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Bauhaus and Walter Gropius

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Bauhaus and Walter Gropius

  1. 1. BAUHAUS AND WALTER GROPIUS Sanjana J Pillai Mansi Jain 3B
  2. 2. Language of German buildings The new Bauhaus building in Dessau (1926)
  3. 3. “You must walk around the building to understand its materiality and function of its various elements.” Gropius
  4. 4. Bauhaus Movement •Literally means “the art of building” •Aimed to reconcile arts and crafts to create a new industrial aesthetic
  5. 5. Elements of the building: • Higher Academy of Arts (Workshops). • Technical School • Collective area for theatre and refectory. • Studio accommodation for students. • Housing for teachers. • Area for administration department.
  6. 6. Higher Academy of Arts (Workshops)
  7. 7. Technical School
  8. 8. Collective area for theatre and refectory
  9. 9. Studio accommodation for students.
  10. 10. Area for administration department
  11. 11. Housing for teachers
  12. 12. Orientation
  13. 13. Construction Process •Based on Henry Ford’s concept of the assembly line. •Construction was completed in a year •Bauhaus became the most filmed and discussed movie in Europe.
  14. 14. •Construction of each element is clear, no bolts are hidden and all metal work is revealed. •Stressed on the industrial aspect of radiators. “What is usually hidden must be visible.” Stairwells became vast and luminous meeting places that inspired photographers and painters as a symbol of a new art of living.
  15. 15. Bauhaus became a place of experiments and crazy ideas.
  16. 16. Fall of Bauhaus (1932) Bauhaus, deemed decadent and cosmopolitan by the Nazis. Suggestions presented to alter the Bauhaus to make it more “german”. Finally, nothing was changed and Bauhaus became a school for teaching, cookery and sewing. During World War II, it was converted into a training centre for Nazi officials.
  17. 17. FAGGUS FACTORY (1911) Walter Gropius, Adolf Meyers • An influential rejection of ornament in the cause of functionalism. • New architecture in line with the technology • The need for light, air and clarity taken into consideration and uses the new technical possibilities of construction with glass and steel in pre-fabricated processing. •The curtain wall used in the Bauhaus school was first tested here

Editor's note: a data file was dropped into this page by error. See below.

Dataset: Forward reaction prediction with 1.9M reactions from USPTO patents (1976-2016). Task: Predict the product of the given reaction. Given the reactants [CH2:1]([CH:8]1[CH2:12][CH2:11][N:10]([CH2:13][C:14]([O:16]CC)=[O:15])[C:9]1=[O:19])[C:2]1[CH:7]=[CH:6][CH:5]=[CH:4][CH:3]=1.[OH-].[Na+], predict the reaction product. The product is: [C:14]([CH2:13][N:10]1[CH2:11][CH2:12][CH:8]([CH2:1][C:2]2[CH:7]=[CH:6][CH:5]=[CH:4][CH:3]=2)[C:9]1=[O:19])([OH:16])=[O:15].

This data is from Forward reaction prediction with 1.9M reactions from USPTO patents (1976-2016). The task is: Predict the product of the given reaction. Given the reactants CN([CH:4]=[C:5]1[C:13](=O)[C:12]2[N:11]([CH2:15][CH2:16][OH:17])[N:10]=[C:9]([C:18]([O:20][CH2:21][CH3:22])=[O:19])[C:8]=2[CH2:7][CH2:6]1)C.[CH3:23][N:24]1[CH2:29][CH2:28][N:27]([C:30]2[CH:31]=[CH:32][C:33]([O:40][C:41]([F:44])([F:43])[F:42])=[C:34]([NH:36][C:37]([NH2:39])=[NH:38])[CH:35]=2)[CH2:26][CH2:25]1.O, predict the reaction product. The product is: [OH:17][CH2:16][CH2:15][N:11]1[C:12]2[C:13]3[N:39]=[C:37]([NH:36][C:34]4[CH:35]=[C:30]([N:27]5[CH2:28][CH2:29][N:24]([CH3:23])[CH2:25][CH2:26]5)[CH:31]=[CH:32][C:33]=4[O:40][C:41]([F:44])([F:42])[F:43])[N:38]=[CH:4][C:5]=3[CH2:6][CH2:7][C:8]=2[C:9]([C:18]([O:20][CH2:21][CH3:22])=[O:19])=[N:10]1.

18. 18. The corners are left open and the piers are recessed leaving the glass surface to the front. "The role of the walls becomes restricted to that of mere screens stretched between the upright columns of the framework to keep out rain, cold and noise” -Walter Gropius
  19. 19. HARVARD GRADUATE CENTRE(19491950) •Commissioned of The Architects Collaborative by Harvard University in 1948. •The first modern building on the campus •the first endorsement of the modern style by a major university •Turning point in the acceptance of the aesthetic in the U.S. •Follows Bauhaus philosophy- maximum efficiency and simplicity. •a bold choice for the typically traditional university • The physical Gropius hallmarks – large windows, flowing rooms, floating facades on raised pillars – are all present here. •The building reveals the acceptance of modernism on college campuses. • Like the Bauhaus, this grouping is functional and factory-like in appearance. • Walks connect the seven brick dormitories which are characterized by their spare look, smooth planar walls, and asymmetric balance in the window treatment. •Harkness Commons (left) is the focus of the complex and contains recreational facilities and a second floor dining room. Harvard dormitories
  20. 20. SITE PLAN • The group of eight buildings arranged round small and large courtyards has a good community feel about it. • •The various buildings house dormitories, common-rooms, refectory and a lounge convertible into a meeting hall for 250 people. •The dormitory blocks are constructed in reinforced concrete and the community buildings in steelwork. • •The planning of the dormitories is of the conventional central-corridor type with single and double rooms off either side.
  21. 21. Bibliography • Le Bauhaus de Dessau, film by Frederic Compain (1995-200 • worldheritage.si.edu